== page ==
“Housing demand across the province returned to long-term average levels last month," said Cameron Muir, BCREA Chief Economist. "However, regional variations persist, with Victoria posting above average performance and Vancouver falling below the average."

“A marked decrease in the average MLS® residential price is largely the result of relatively more home sales occurring outside of the Lower Mainland," added Muir.

Home sales from Vancouver fell from 43 per cent of provincial transactions in January 2016 to 35 per cent last month. In addition, fewer detached home sales in Vancouver relative to multi-family units has skewed the average price statistic down in the province's largest urban area. In contrast, the MLS® Residential Benchmark Price in the Real Estate Board of Greater Vancouver area has declined 3.7 per cent over the past six months, but is up 15.6 per cent from January 2016.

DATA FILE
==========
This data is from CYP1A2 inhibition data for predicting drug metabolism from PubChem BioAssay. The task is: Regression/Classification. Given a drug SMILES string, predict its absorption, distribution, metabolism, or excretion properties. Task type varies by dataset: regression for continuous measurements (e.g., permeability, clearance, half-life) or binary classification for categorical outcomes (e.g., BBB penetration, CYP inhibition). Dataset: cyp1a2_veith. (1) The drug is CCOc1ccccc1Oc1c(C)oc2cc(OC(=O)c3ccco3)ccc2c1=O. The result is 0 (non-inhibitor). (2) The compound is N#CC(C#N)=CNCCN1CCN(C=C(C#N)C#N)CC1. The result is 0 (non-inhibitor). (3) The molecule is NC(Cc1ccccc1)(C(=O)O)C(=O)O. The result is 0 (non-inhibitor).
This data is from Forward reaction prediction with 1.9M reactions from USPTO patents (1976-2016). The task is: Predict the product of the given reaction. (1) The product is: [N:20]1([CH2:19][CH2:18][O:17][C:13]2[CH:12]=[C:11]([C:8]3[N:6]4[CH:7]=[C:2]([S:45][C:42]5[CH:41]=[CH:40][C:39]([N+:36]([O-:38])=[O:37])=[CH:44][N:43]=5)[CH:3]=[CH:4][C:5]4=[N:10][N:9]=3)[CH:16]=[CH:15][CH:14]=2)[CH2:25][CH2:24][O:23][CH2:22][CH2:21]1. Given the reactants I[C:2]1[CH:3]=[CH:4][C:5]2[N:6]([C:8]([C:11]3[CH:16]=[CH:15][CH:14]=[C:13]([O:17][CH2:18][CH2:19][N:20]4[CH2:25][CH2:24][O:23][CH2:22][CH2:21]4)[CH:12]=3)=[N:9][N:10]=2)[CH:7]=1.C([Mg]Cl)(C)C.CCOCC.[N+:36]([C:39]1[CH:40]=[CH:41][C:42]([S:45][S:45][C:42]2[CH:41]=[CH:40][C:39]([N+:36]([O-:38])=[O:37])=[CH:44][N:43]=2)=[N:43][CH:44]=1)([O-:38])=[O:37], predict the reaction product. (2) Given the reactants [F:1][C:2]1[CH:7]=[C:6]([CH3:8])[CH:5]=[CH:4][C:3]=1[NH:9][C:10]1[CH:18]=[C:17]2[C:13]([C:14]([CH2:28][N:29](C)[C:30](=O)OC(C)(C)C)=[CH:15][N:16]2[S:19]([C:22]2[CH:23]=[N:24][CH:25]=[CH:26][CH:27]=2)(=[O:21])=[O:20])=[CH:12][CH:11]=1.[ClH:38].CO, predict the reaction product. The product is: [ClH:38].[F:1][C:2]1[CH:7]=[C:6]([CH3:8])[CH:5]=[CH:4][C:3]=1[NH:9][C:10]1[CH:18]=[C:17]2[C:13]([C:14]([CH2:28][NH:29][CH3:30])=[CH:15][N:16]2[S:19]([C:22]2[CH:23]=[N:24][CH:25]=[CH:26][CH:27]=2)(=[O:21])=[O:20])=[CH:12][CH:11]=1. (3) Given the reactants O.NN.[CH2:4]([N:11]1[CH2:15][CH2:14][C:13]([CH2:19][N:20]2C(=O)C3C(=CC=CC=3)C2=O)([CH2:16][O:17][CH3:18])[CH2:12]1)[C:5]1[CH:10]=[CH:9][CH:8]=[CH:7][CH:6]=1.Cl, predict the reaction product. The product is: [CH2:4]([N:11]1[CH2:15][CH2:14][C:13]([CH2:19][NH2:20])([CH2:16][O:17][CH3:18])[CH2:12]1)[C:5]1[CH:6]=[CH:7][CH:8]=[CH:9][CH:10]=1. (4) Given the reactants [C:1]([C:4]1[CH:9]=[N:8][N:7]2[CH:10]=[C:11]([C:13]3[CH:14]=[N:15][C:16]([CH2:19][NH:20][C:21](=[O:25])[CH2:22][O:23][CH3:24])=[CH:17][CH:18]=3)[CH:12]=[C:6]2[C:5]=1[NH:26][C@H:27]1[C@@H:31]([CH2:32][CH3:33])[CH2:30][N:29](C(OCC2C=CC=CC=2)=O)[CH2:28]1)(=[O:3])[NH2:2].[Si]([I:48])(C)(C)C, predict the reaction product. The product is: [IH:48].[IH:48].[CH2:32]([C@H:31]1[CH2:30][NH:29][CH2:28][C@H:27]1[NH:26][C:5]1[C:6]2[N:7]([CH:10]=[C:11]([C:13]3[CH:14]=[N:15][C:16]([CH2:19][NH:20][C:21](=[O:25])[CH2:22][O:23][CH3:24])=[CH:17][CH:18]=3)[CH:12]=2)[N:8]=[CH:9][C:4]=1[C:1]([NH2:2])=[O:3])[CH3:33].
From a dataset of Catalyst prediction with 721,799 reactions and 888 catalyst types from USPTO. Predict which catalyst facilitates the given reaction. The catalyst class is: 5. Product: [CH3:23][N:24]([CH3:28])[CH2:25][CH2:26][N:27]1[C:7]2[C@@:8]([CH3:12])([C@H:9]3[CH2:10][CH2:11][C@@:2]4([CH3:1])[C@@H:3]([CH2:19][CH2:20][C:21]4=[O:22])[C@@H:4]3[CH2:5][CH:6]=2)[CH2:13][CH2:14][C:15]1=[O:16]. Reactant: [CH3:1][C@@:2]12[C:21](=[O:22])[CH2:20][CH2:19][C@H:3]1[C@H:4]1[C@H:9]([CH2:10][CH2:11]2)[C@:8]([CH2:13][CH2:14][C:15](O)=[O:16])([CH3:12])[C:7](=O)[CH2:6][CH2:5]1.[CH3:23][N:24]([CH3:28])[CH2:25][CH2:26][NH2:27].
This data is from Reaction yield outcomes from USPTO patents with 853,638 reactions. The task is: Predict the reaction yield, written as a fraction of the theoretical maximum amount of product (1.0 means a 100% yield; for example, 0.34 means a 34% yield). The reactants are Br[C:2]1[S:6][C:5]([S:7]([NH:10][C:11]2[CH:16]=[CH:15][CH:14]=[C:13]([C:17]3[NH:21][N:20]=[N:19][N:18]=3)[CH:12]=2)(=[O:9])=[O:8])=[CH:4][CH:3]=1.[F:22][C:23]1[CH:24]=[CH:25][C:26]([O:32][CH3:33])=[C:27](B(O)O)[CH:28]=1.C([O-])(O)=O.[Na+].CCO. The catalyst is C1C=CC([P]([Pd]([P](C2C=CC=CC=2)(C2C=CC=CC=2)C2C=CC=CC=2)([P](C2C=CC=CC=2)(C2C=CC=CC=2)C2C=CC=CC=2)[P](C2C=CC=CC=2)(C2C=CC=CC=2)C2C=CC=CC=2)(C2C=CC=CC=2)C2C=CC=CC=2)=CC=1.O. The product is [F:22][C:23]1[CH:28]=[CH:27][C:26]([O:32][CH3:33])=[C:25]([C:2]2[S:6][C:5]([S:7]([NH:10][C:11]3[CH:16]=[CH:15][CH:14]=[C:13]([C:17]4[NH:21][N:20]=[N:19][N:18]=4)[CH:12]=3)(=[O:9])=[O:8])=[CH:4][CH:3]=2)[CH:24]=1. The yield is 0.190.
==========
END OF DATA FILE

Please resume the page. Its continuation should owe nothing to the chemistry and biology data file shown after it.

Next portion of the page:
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Canadian housing starts began the year on a high note, edging up from a strong December to 207,400 total units at a seasonally adjusted annual rate (SAAR) in January. The six-month trend in Canadian housing starts was also higher at 199,900 units, which is slightly above average annual growth in Canadian households. 

Housing starts in BC slowed to begin the year from a torrid pace is 2016. Starts were down 33 per cent on a monthly basis and 13 per cent year-over-year,  though unseasonably high snowfall in December and January likely played a role in limiting construction activity. Single detached starts were down 36 per cent while multiple unit starts were down 5 per cent year-over-year.